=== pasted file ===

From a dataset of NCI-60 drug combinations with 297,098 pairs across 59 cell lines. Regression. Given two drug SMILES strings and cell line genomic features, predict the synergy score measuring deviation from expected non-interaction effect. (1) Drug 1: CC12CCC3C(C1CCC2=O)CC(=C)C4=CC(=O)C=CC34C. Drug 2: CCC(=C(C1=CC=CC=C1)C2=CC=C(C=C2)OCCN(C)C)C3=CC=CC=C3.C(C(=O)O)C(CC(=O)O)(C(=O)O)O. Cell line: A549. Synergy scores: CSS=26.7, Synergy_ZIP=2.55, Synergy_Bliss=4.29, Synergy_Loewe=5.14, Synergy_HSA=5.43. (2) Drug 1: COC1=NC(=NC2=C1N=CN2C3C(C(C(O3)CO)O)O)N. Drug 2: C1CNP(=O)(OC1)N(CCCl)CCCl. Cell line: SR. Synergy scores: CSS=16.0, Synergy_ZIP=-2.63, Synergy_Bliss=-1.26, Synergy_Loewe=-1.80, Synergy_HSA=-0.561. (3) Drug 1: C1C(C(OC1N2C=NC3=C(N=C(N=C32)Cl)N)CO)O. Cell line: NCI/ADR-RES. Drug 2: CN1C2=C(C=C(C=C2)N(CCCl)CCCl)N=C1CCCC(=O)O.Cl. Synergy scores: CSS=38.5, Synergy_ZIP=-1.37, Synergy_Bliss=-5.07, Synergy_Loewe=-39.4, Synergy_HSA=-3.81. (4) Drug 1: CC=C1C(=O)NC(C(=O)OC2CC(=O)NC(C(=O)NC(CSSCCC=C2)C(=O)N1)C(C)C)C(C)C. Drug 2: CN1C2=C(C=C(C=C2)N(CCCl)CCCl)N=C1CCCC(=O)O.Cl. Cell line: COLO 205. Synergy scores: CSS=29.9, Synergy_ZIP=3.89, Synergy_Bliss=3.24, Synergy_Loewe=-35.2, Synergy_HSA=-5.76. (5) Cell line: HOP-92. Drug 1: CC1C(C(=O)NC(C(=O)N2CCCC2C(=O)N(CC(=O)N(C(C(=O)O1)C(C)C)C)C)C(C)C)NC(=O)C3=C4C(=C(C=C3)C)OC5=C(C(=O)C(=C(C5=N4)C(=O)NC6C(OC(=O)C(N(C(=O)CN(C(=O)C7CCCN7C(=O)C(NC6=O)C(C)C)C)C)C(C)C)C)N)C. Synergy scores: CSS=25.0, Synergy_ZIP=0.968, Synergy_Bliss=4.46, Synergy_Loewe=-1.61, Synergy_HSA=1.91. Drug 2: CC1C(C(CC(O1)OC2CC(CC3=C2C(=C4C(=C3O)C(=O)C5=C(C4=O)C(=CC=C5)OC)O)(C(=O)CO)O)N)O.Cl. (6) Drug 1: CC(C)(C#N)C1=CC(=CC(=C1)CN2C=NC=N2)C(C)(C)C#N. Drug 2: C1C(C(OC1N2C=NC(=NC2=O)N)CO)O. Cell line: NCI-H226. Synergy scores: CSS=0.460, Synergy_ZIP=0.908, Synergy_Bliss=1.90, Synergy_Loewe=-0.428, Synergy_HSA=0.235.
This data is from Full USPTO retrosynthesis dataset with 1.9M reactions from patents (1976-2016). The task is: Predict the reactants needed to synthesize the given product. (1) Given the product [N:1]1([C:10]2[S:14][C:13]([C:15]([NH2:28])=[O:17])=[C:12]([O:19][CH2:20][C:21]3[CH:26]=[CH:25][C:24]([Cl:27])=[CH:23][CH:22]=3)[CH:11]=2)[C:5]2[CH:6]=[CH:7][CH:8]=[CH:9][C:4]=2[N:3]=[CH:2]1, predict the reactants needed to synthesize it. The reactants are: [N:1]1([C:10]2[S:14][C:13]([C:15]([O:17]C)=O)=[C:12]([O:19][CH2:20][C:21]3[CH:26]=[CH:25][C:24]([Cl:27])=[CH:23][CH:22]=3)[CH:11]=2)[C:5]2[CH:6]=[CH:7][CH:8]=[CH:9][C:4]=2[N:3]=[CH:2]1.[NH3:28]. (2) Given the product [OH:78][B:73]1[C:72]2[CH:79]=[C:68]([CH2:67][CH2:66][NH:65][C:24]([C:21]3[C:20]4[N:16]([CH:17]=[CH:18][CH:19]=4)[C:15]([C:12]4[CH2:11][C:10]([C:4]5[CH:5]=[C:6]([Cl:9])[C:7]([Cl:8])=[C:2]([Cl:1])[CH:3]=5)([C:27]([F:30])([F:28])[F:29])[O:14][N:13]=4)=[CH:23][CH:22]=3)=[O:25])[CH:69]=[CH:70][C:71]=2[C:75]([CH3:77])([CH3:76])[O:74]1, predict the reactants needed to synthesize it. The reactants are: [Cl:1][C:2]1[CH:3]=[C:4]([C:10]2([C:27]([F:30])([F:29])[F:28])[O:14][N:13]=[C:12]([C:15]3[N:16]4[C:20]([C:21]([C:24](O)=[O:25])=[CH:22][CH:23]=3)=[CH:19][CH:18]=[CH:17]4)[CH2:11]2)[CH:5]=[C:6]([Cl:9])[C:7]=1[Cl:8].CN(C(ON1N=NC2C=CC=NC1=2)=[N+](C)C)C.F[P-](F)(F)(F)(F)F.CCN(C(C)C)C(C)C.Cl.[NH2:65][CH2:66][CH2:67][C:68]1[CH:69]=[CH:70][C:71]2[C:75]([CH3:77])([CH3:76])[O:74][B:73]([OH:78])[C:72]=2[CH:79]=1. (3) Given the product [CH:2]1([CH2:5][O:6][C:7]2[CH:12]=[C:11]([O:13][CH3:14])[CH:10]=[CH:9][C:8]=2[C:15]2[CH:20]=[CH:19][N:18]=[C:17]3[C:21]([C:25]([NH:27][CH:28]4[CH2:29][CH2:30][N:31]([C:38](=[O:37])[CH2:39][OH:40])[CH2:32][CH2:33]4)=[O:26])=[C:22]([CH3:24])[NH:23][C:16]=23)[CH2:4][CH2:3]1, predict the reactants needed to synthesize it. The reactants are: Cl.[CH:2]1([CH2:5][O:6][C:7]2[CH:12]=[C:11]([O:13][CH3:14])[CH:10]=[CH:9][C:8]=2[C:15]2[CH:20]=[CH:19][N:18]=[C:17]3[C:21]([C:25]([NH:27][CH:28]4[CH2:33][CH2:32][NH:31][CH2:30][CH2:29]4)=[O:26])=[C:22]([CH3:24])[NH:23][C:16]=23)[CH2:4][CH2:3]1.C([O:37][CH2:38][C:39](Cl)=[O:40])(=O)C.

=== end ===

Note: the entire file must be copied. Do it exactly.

From a dataset of NCI-60 drug combinations with 297,098 pairs across 59 cell lines. Regression. Given two drug SMILES strings and cell line genomic features, predict the synergy score measuring deviation from expected non-interaction effect. (1) Drug 1: CC12CCC3C(C1CCC2=O)CC(=C)C4=CC(=O)C=CC34C. Drug 2: CCC(=C(C1=CC=CC=C1)C2=CC=C(C=C2)OCCN(C)C)C3=CC=CC=C3.C(C(=O)O)C(CC(=O)O)(C(=O)O)O. Cell line: A549. Synergy scores: CSS=26.7, Synergy_ZIP=2.55, Synergy_Bliss=4.29, Synergy_Loewe=5.14, Synergy_HSA=5.43. (2) Drug 1: COC1=NC(=NC2=C1N=CN2C3C(C(C(O3)CO)O)O)N. Drug 2: C1CNP(=O)(OC1)N(CCCl)CCCl. Cell line: SR. Synergy scores: CSS=16.0, Synergy_ZIP=-2.63, Synergy_Bliss=-1.26, Synergy_Loewe=-1.80, Synergy_HSA=-0.561. (3) Drug 1: C1C(C(OC1N2C=NC3=C(N=C(N=C32)Cl)N)CO)O. Cell line: NCI/ADR-RES. Drug 2: CN1C2=C(C=C(C=C2)N(CCCl)CCCl)N=C1CCCC(=O)O.Cl. Synergy scores: CSS=38.5, Synergy_ZIP=-1.37, Synergy_Bliss=-5.07, Synergy_Loewe=-39.4, Synergy_HSA=-3.81. (4) Drug 1: CC=C1C(=O)NC(C(=O)OC2CC(=O)NC(C(=O)NC(CSSCCC=C2)C(=O)N1)C(C)C)C(C)C. Drug 2: CN1C2=C(C=C(C=C2)N(CCCl)CCCl)N=C1CCCC(=O)O.Cl. Cell line: COLO 205. Synergy scores: CSS=29.9, Synergy_ZIP=3.89, Synergy_Bliss=3.24, Synergy_Loewe=-35.2, Synergy_HSA=-5.76. (5) Cell line: HOP-92. Drug 1: CC1C(C(=O)NC(C(=O)N2CCCC2C(=O)N(CC(=O)N(C(C(=O)O1)C(C)C)C)C)C(C)C)NC(=O)C3=C4C(=C(C=C3)C)OC5=C(C(=O)C(=C(C5=N4)C(=O)NC6C(OC(=O)C(N(C(=O)CN(C(=O)C7CCCN7C(=O)C(NC6=O)C(C)C)C)C)C(C)C)C)N)C. Synergy scores: CSS=25.0, Synergy_ZIP=0.968, Synergy_Bliss=4.46, Synergy_Loewe=-1.61, Synergy_HSA=1.91. Drug 2: CC1C(C(CC(O1)OC2CC(CC3=C2C(=C4C(=C3O)C(=O)C5=C(C4=O)C(=CC=C5)OC)O)(C(=O)CO)O)N)O.Cl. (6) Drug 1: CC(C)(C#N)C1=CC(=CC(=C1)CN2C=NC=N2)C(C)(C)C#N. Drug 2: C1C(C(OC1N2C=NC(=NC2=O)N)CO)O. Cell line: NCI-H226. Synergy scores: CSS=0.460, Synergy_ZIP=0.908, Synergy_Bliss=1.90, Synergy_Loewe=-0.428, Synergy_HSA=0.235.
This data is from Full USPTO retrosynthesis dataset with 1.9M reactions from patents (1976-2016). The task is: Predict the reactants needed to synthesize the given product. (1) Given the product [N:1]1([C:10]2[S:14][C:13]([C:15]([NH2:28])=[O:17])=[C:12]([O:19][CH2:20][C:21]3[CH:26]=[CH:25][C:24]([Cl:27])=[CH:23][CH:22]=3)[CH:11]=2)[C:5]2[CH:6]=[CH:7][CH:8]=[CH:9][C:4]=2[N:3]=[CH:2]1, predict the reactants needed to synthesize it. The reactants are: [N:1]1([C:10]2[S:14][C:13]([C:15]([O:17]C)=O)=[C:12]([O:19][CH2:20][C:21]3[CH:26]=[CH:25][C:24]([Cl:27])=[CH:23][CH:22]=3)[CH:11]=2)[C:5]2[CH:6]=[CH:7][CH:8]=[CH:9][C:4]=2[N:3]=[CH:2]1.[NH3:28]. (2) Given the product [OH:78][B:73]1[C:72]2[CH:79]=[C:68]([CH2:67][CH2:66][NH:65][C:24]([C:21]3[C:20]4[N:16]([CH:17]=[CH:18][CH:19]=4)[C:15]([C:12]4[CH2:11][C:10]([C:4]5[CH:5]=[C:6]([Cl:9])[C:7]([Cl:8])=[C:2]([Cl:1])[CH:3]=5)([C:27]([F:30])([F:28])[F:29])[O:14][N:13]=4)=[CH:23][CH:22]=3)=[O:25])[CH:69]=[CH:70][C:71]=2[C:75]([CH3:77])([CH3:76])[O:74]1, predict the reactants needed to synthesize it. The reactants are: [Cl:1][C:2]1[CH:3]=[C:4]([C:10]2([C:27]([F:30])([F:29])[F:28])[O:14][N:13]=[C:12]([C:15]3[N:16]4[C:20]([C:21]([C:24](O)=[O:25])=[CH:22][CH:23]=3)=[CH:19][CH:18]=[CH:17]4)[CH2:11]2)[CH:5]=[C:6]([Cl:9])[C:7]=1[Cl:8].CN(C(ON1N=NC2C=CC=NC1=2)=[N+](C)C)C.F[P-](F)(F)(F)(F)F.CCN(C(C)C)C(C)C.Cl.[NH2:65][CH2:66][CH2:67][C:68]1[CH:69]=[CH:70][C:71]2[C:75]([CH3:77])([CH3:76])[O:74][B:73]([OH:78])[C:72]=2[CH:79]=1. (3) Given the product [CH:2]1([CH2:5][O:6][C:7]2[CH:12]=[C:11]([O:13][CH3:14])[CH:10]=[CH:9][C:8]=2[C:15]2[CH:20]=[CH:19][N:18]=[C:17]3[C:21]([C:25]([NH:27][CH:28]4[CH2:29][CH2:30][N:31]([C:38](=[O:37])[CH2:39][OH:40])[CH2:32][CH2:33]4)=[O:26])=[C:22]([CH3:24])[NH:23][C:16]=23)[CH2:4][CH2:3]1, predict the reactants needed to synthesize it. The reactants are: Cl.[CH:2]1([CH2:5][O:6][C:7]2[CH:12]=[C:11]([O:13][CH3:14])[CH:10]=[CH:9][C:8]=2[C:15]2[CH:20]=[CH:19][N:18]=[C:17]3[C:21]([C:25]([NH:27][CH:28]4[CH2:33][CH2:32][NH:31][CH2:30][CH2:29]4)=[O:26])=[C:22]([CH3:24])[NH:23][C:16]=23)[CH2:4][CH2:3]1.C([O:37][CH2:38][C:39](Cl)=[O:40])(=O)C.